“Well,” Gorbachev said, “you don’t know what you are missing. Frankly, Mohammadov Bashirovitch, I can never understand how you people could make such impressive and outstanding advances in journalism while miserably failing in everything else. 1 am amazed at the high calibre of factual, first-rate, responsible and responsive reporting of Alwan. Such fine investigative journalism is hard to come by these days. Where do you suppose they get all these official documents from?”


I didn’t answer that but I made a mental note to order an annual subscription to Alwan first thing in the morning.


“Now about this article,” I heard Gorbachev saying, ” I must say it made our KGB people very upset. Why do you think Alwan should have you mixed up with the CIA?”


I could sense trouble before I saw it coming and what he said was very big trouble indeed. I was by then sweating profusely. But my mind was racing frantically as it usually did whenever I was in a tight spot. I knew better than to make an outright denial. For one thing, the KGB must have verified the authenticity of the article. Besides, I realized that a prestigious newspaper like Alwan would never publish sensitive material of that nature unless its resourceful reporters had it double checked first.


“You know, Misha,” I said straining to recover my composure, “Alwan must have intended the article as a special favour. What better cover for me than to be associated with the CIA fraternity?”


I thought that was a neat answer. Gorbachev was silent for a while, probably assessing how neat it was.


“But, my dear Mohammadov Bashirovitch,” he said at last, “Alwan had described you many times in the past as a communist and a KGB agent. In fact it was on the strength of those reports that we recruited you after our people checked and found your name missing from our lists. Why should Alwan change its mind now and link you with the Americans?”


It was typical of Gorbachev to be inflexibly persistent and to complicate matters unnecessarily. No wonder Ronald Reagan looked as though he had aged far beyond his shining black hair after his last negotiation round with Gorbachev in the Moscow summit.


I decided to counter the tough questioning with my let-me-tell-you-something technique.


“Let me tell you something, my dear Misha.” I said with enforced cheerfulness, “the people behind Alwan are very charitable and theymust have been concernedwith my individual welfare. Itcould have come to their attentionthat I was having difficultiestrying to exchangeyour Russian Rubles in theblack market. Naturally,they would think, bless their souls, to give me access tosome U.S. Dollars.”


”Are they indeed that charitable?” Gorbachev asked. I could not tell whether he was being sarcastic or not.


“They are Heaven’s gift to the wretched of the earth,” 1 said, warming up to the subject, “why, one of them came up with an ingenious solution to our housing problems by the simple expedient of building a villa in the shanty town area. Now that they have joined the government they are working hand in hand with the Prime Minister to implement a new social contract of mandatory equality.”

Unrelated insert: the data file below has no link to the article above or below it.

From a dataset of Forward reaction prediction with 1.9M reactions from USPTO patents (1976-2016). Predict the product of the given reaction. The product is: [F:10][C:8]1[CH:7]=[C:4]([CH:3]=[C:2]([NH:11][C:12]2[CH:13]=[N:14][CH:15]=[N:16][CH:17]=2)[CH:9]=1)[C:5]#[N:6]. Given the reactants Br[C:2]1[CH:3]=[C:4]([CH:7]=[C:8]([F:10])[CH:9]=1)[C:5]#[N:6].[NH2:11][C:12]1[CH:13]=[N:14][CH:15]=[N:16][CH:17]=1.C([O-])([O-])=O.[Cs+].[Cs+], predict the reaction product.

“What is mandatory equality?” Gorbachev asked.


“It is the equivalent Sudanese term to your own Perestroika policy of ‘restructuring’,” I said, “only that we take it to mean ‘de-structuring’ because basically it involves the equitable distribution of suffering. That, incidentally, is why we are all drinking mud water these days. We call it the policy of abundance in scarcity.”


Gorbachev did not respond immediately and I could bet my last Ruble that he was wondering why Marx had failed to see the potential of such a dazzling idea. I could hear the faint sound of the scribbling of a pen on paper. I braced myself for a lengthy exposition of the social contract of mandatory equality about which, I must admit, I understood very little.


But Gorbachev again surprised me. “This is all very well, Mohammadov Bashirovitch” he said, “but there are still some points in the article in Alwan newspaper which need some clarification.”


I kept silent and Gorbachev continued his questioning: “What isn’t the American Left’?” he asked.


That was easy. “It is the code name for Ronald Reagan,” I answered quickly.


“One of the things that puzzled us,” Gorbachev said, “was that some of the people mentioned in Alwan as being representatives of this American Left carry the name of Bashirovitch either as a first, second, or third name. What is your explanationfor this rather curious coincidence?”


“It is easy to explain,” I replied, “the name Bashirovitch is very common around here so anyone carrying it is more likely than not to be ·endowed with communist tendencies. Failing that the person becomes eligible to be called an American leftist allied to the communists or, better still, a secularist. You simply cannot be entitled to be called a secularist unless you can definitely prove first that you are a communist.”


“This is most unfair,” Gorbachev said, “Ronnie Reagan and Maggie Thatcher are more secular than me.”


“You never know, Misha,” I said, “They may be communists without even knowing it.”